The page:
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The 7 Men Behind The BCS Computer Rankings


If you didn’t know, there are seven men who run six computer rankings that help decide the fate of college football. The BCS — known as either the Bowl Championship Series or the Bitterly Controversial Shafting, depending on your mood — is comprised of the AP poll, the Harris poll and these rankings. The men and the computer programs they’ve created rely solely on evidence that most die-hard college football fans don’t believe should have this much relevance in deciding the rankings. Things such as ‘numbers,’ ‘statistics’ and ‘facts.’

Well, there is a lot more to ranking college football teams than what’s on paper and reality. There’s determination, going with the gut, and a hell of a lot of alcohol. But in the end, it doesn’t matter what the anyone thinks. These men have the balls of the fans of college football held firmly in their vice of mathematical equations.

Jeff Sagarin (Sagarin Ratings)

This MIT grad’s computer system has not only been used in helping create the BCS rankings since 1998, but has been involved in making sure your small, underdog school bubbles out of the NCAA March Madness Tourney since 1984 (that’ll teach you and your awful Patriot League schedule, Bucknell). But it’s not college sports that takes Sagarin seriously. He’s also part of a team that steals $100,000 a year out of Mark Cuban’s silk boxers by advising the Mavericks which lineups to use during games and who to sign in free agency using a statistical plus/minus system. Would have loved to see how the method favored picking up Elton Brand and his shoulder now made primarily of Jell-O.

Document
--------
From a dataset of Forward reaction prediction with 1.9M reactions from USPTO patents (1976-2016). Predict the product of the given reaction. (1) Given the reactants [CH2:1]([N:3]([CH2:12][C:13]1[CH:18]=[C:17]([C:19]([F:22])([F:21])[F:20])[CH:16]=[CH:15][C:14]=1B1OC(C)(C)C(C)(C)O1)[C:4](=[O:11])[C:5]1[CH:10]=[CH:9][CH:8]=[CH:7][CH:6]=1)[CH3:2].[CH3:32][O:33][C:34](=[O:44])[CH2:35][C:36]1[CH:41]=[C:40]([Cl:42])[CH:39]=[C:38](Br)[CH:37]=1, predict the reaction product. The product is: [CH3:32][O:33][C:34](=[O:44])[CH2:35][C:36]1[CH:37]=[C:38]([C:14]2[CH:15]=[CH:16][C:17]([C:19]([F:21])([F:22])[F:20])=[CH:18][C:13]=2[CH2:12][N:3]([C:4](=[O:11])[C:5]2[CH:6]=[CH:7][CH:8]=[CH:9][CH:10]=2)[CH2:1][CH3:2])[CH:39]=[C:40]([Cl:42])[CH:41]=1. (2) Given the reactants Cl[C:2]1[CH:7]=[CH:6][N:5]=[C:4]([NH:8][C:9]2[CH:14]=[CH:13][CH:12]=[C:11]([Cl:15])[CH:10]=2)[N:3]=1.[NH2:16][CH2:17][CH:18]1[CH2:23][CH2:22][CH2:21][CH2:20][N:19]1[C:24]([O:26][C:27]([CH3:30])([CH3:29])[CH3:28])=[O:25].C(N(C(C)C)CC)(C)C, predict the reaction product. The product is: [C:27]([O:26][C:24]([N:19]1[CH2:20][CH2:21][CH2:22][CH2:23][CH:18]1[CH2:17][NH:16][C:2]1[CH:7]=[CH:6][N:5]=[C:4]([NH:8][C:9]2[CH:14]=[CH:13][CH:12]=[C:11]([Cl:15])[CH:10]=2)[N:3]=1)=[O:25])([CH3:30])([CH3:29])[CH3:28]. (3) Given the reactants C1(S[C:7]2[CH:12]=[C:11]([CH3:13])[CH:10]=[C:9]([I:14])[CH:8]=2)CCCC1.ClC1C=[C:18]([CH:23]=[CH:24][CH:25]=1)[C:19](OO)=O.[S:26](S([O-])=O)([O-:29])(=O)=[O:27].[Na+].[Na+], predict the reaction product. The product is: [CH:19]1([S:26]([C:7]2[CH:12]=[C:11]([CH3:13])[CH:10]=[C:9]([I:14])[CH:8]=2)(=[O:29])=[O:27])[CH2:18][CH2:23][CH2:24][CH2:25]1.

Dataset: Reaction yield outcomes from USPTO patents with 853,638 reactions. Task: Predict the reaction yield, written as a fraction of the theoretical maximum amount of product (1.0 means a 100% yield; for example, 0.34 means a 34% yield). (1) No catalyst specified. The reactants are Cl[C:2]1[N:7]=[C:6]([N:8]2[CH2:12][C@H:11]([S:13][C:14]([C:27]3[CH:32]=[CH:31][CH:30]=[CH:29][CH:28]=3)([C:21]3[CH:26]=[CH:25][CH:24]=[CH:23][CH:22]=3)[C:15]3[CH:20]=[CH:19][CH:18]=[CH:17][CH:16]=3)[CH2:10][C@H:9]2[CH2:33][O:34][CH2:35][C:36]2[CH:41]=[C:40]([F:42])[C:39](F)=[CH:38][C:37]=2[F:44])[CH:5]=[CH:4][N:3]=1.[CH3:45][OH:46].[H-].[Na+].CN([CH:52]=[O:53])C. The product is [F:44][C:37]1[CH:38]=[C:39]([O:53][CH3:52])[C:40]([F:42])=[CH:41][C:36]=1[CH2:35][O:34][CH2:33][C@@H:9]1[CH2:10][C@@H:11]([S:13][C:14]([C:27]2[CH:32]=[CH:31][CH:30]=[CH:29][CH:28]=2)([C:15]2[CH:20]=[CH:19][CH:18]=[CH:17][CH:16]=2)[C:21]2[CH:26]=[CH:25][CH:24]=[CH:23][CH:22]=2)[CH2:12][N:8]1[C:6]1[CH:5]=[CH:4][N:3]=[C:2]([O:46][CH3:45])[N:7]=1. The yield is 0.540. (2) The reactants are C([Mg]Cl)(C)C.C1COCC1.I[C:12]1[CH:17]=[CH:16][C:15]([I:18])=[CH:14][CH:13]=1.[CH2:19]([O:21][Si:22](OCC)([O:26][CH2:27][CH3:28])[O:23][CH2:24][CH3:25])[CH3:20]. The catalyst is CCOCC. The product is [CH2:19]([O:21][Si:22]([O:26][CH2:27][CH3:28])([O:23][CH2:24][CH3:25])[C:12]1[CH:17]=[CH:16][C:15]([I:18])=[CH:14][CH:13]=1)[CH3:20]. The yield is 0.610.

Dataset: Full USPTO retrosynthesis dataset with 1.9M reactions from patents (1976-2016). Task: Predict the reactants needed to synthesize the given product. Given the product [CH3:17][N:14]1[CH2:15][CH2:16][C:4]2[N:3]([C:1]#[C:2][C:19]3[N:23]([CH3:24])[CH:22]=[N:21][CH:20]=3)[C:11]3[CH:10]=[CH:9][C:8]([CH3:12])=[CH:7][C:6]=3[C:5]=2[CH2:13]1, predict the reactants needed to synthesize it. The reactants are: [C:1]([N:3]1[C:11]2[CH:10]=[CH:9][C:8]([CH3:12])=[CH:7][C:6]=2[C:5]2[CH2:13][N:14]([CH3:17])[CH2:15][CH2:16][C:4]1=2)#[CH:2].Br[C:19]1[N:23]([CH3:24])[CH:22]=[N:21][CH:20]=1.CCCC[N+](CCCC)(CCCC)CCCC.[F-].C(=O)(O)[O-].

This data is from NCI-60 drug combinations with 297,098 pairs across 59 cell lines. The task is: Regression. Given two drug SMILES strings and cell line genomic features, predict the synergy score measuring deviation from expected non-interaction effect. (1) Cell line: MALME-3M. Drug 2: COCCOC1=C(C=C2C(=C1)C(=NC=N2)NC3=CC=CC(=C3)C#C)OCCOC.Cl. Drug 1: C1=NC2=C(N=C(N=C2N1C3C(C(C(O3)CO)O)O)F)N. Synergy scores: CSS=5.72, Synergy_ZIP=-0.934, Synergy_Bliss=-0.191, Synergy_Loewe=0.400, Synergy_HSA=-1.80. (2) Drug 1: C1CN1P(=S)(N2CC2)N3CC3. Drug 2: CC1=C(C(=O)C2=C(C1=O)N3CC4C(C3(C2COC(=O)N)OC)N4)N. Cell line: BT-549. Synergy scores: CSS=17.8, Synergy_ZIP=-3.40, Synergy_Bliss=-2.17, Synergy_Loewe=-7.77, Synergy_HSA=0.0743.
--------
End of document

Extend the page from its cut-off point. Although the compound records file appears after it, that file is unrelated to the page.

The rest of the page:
Jeff Anderson & Chris Hester (Anderson & Hester)

The Anderson & Hester systems prides itself on 4 distinct ways:

1. Unlike the polls, these rankings do not reward teams for running up scores. Teams are rewarded for beating quality opponents, which is the object of the game. Posting large margins of victory, which is not the object of the game, is not considered.
2. Unlike the polls, these rankings do not prejudge teams. They first appear after the season’s fifth week, and each team’s ranking reflects its actual accomplishments — on the field, to date — not its perceived potential.
3. These rankings compute the most accurate strength of schedule ratings. Each team’s opponents and opponents’ opponents are judged not only by their won-lost records but also, uniquely, by their conferences’ strength (see #4).
4. These rankings provide the most accurate conference ratings. Each conference is rated according to its non-conference won-lost record and the difficulty of its non-conference schedule.

What they should not pride themselves on is having an official website — — that looks like it was designed by the same guy who used AOL dial-up to design Bob Dole’s rockin’ 1996 campaign website for President. I’m half surprised there aren’t links to buy Starter jackets and an ad for SNICK on the site.

Richard Billingsley (Billingsley Report)